We may have the opportunity to trust God in like manner before long. Of course I do not know that for sure. To see into the future is either a gift from God or the practice of insight. The former is a prophetic gift held by few of us in these days. The latter need not be so hard to find.
There are timeless principles in play: The land that overspends its present will pay its debt in the future. The land that destroys the family destroys the foundation of its culture. The nation that restrains the Church’s voice muzzles its own conscience. The land that relies on its fading heritage, its God-denying expertise, and its pride of position, and thinks that disaster cannot come upon its own shores, is naive to the point of foolishness.
To Learn the Prophetic Calling
Jeremiah, like other Old Testament prophets, demonstrates how heavy the prophetic calling can be. Zechariah (9:1, 12:1, NASB) spoke of his message as “the burden of the word of the LORD.” Will we accept the burden? Will we speak truth to those who must hear it? Will we do it with Jeremiah’s steadiness, and his tears?
And will we do it also with his hope? For as our Lord told the Israelites, his plan was for a future and a hope (29:11). This was in context a promise to Israel, yes, but it is hard to believe God would deny at least this much of His promise to anyone who seeks Him in any day:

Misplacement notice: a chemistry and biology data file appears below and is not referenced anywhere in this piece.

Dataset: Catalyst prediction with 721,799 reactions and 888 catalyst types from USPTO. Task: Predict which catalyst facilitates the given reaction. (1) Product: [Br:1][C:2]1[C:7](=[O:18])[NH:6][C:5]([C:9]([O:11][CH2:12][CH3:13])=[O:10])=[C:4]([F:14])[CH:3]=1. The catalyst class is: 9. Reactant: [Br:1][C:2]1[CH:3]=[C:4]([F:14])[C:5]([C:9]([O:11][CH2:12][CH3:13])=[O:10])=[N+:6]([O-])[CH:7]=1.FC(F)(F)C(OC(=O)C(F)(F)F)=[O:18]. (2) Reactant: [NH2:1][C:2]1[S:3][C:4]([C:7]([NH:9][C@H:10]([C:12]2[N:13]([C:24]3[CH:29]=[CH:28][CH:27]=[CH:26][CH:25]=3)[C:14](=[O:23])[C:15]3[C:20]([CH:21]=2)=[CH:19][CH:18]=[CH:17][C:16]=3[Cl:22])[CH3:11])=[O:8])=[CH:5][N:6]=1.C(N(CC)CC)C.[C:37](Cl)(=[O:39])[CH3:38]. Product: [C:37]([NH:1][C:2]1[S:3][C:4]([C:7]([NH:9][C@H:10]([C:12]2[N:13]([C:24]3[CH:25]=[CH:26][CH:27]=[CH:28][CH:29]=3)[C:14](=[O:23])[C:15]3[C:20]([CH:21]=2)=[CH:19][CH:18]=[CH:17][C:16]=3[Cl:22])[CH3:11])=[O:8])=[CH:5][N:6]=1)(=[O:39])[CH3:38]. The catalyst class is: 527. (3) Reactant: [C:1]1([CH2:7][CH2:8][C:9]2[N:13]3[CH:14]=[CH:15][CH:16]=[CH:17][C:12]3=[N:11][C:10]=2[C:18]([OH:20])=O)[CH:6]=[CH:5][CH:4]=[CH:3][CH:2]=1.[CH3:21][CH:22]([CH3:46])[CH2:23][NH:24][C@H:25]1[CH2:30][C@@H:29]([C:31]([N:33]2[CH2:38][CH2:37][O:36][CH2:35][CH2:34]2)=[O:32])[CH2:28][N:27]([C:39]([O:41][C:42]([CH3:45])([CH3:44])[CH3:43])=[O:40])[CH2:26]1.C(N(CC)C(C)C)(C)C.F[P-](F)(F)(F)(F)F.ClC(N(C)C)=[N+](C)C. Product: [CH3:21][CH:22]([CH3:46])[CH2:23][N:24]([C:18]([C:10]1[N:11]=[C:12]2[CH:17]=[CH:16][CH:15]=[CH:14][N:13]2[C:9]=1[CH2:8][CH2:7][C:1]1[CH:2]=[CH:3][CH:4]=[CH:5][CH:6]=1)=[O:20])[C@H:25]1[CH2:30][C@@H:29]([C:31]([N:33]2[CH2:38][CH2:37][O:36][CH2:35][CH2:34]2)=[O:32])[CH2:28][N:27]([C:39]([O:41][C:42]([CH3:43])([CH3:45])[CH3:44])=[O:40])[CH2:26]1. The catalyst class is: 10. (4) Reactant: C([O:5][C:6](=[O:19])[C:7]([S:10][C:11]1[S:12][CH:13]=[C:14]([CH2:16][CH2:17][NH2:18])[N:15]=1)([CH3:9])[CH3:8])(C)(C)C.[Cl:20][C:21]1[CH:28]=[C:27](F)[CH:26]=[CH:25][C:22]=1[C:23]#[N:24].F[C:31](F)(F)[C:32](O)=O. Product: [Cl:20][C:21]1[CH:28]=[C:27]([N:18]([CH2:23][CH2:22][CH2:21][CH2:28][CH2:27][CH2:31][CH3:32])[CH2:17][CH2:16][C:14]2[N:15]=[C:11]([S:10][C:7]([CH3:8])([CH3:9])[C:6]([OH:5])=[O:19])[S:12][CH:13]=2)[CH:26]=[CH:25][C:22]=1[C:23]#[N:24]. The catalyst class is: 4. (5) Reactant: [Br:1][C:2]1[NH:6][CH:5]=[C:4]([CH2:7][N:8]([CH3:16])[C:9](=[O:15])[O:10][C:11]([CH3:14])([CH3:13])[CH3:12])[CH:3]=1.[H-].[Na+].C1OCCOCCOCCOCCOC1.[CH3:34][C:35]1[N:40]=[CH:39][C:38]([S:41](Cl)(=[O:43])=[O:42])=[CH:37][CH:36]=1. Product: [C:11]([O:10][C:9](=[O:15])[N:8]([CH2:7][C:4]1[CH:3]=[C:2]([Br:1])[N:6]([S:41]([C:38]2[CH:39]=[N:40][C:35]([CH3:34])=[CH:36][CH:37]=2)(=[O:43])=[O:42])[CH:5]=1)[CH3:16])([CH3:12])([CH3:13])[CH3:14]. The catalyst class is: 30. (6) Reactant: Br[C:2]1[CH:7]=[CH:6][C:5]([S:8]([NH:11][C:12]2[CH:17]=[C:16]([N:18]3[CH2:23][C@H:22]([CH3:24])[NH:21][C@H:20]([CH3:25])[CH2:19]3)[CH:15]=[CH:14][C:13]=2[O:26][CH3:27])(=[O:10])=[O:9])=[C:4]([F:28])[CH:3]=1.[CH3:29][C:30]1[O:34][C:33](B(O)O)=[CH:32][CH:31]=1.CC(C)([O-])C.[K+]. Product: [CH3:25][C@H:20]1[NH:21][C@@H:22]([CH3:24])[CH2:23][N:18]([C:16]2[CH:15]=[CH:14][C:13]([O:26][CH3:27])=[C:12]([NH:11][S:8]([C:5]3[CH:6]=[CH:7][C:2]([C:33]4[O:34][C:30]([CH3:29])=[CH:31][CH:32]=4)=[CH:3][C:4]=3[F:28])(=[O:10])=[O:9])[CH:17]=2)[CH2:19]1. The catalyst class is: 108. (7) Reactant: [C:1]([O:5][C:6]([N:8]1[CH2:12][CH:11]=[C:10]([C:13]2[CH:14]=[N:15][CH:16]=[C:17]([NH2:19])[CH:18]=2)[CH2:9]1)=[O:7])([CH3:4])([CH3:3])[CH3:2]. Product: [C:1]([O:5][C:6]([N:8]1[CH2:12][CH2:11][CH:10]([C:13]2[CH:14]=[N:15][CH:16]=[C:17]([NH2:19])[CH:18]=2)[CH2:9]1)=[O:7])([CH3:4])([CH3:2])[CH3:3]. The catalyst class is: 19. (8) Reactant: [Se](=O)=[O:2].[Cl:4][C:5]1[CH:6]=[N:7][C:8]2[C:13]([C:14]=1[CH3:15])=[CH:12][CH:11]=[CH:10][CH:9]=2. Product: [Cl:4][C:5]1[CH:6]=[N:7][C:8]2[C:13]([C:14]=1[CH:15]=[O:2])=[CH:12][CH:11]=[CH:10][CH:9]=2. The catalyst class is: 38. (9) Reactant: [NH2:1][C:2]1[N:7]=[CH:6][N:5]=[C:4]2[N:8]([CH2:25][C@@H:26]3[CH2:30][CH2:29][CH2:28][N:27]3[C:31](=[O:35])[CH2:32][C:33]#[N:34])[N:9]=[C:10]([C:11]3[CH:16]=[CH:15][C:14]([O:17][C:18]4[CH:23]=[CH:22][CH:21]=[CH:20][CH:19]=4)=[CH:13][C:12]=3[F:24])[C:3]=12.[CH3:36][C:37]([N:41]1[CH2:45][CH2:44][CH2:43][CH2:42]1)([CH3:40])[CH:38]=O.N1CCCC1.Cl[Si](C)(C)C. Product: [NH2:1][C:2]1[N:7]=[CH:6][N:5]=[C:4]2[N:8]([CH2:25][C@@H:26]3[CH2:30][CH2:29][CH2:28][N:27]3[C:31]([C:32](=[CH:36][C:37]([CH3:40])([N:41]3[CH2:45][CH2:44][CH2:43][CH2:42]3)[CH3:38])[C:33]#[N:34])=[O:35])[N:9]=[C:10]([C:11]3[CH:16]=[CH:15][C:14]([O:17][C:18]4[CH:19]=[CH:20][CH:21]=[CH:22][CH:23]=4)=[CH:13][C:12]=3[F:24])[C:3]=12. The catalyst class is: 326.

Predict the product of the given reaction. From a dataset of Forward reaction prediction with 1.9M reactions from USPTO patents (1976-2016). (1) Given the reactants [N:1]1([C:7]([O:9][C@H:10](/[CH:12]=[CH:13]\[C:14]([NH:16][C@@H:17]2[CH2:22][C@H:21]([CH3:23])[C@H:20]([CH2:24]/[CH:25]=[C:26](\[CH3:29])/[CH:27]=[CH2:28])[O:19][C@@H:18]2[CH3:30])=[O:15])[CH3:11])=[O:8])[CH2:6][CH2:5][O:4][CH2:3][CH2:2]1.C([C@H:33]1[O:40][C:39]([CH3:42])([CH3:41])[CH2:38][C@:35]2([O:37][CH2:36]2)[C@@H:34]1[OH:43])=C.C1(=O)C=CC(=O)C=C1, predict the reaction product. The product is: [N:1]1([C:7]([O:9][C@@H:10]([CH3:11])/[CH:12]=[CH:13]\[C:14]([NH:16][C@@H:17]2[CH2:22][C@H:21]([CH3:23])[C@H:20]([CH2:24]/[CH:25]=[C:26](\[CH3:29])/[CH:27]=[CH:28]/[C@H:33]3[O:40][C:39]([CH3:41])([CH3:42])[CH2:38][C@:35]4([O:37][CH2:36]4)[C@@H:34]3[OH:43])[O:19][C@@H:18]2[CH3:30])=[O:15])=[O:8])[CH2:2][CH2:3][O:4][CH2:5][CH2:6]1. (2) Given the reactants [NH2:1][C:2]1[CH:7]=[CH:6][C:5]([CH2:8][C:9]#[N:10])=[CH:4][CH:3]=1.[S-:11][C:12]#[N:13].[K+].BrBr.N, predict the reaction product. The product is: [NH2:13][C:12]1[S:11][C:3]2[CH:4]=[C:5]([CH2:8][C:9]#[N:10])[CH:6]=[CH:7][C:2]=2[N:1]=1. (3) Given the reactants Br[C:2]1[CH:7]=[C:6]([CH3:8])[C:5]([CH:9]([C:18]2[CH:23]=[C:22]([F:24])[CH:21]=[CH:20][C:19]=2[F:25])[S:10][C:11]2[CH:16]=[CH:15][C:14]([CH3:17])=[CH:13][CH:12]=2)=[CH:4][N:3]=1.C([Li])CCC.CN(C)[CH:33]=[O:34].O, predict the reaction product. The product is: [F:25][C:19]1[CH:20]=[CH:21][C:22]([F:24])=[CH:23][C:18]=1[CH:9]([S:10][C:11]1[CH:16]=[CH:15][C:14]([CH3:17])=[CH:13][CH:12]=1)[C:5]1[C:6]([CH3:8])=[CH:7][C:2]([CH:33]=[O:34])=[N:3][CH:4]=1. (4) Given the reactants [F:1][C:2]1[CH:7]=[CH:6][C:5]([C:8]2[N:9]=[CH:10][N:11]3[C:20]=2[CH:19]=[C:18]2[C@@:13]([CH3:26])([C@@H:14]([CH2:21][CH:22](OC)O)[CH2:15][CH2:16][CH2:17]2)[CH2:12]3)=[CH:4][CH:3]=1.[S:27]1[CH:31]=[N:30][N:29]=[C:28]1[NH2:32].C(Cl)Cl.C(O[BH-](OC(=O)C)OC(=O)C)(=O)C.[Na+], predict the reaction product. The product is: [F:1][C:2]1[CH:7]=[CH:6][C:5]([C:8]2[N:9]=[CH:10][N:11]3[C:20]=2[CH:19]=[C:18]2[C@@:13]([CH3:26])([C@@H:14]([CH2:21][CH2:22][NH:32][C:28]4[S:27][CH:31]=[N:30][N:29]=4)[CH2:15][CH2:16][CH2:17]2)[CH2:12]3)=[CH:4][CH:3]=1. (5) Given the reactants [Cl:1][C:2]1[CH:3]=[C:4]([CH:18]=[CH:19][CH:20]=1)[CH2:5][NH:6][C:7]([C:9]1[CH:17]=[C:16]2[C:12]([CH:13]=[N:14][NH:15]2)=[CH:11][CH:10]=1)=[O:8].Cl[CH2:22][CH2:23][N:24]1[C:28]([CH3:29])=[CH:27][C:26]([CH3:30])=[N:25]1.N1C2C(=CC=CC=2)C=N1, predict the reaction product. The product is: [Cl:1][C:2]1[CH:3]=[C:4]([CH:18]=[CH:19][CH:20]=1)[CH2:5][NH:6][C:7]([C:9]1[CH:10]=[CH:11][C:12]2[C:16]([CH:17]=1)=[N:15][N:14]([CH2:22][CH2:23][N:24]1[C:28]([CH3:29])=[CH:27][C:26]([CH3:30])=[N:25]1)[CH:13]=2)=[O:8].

“Then you will call upon me and come and pray to me, and I will hear you. You will seek me and find me, when you seek me with all your heart.”
And we have so much more reason for hope than Jeremiah ever knew! For all that we can learn from him, the one great difference between him and us is that we stand on opposite sides of the cross. We can look back in history to see God's great act of forgiveness and reconciliation with His people.
In Christ our burden is made light (Matthew 11:28-30). The Good Shepherd has lain down His life for His sheep (John 10:11). By His death and resurrection He has overcome this world of trouble, so we can take heart (John 16:33). We can experience His life, and share in His hope and joy.
We are the prophetic minority. It is a new thing for us, and it is a paradoxical mix. I have spoken of tears and truth, of disaster and delivery, of warning and hope, and ultimately of life and joy.
We have a lot of learning ahead of us, to discover what it all means. It’s time to get at it.
Scripture quotations are from the ESV except where noted. Image courtesy of Cyberbrethren.